Some academics believe that the expense and environmental cost of raising livestock means that insect-eating will be inevitable – and it has been claimed that by the end of this decade, insect-eating will be widespread.
Prof. Marcel Dicke from Wageningen University in the Netherlands said: “The most important thing is getting people prepared, getting used to the idea. Because from 2020 onwards, there won’t be much of a choice for us.”
An estimated 2,000 insect species are consumed around the world, and people do not just eat insects, they relish them as delicacies. In Africa, caterpillars and winged termites are fried and eaten as roadside snacks (after wings, legs, and bristles are removed, of course), and often considered tastier than meat. Grasshoppers and bee larvae seasoned with soy sauce are favorites in Japan, where pricey canned insects are also available. Papua New Guinea is known for its nutty-flavored sago grubs (Rhynchophorus ferrugineus papuanus or R. bilineatus), beetle larvae that inhabit dead sago palm trees and are honored at annual festivals.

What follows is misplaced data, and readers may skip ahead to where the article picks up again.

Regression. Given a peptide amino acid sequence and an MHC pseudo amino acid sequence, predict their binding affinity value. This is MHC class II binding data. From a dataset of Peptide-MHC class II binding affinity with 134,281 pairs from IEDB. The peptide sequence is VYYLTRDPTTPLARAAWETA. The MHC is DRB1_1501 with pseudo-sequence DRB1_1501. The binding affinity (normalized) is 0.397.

Insects often contain more protein, fat, and carbohydrates than equal amounts of beef or fish, and a higher energy value than soybeans, maize, beef, fish, lentils, or other beans. According to a 2004 United Nations Food and Agriculture Organization (FAO) report, caterpillars of many species are rich in potassium, calcium, magnesium, zinc, and iron, as well as B-vitamins. In some African regions, children fight malnutrition by eating flour made out of dried caterpillars. Pregnant and nursing women as well as anemic people also eat caterpillar species high in protein, calcium, and iron.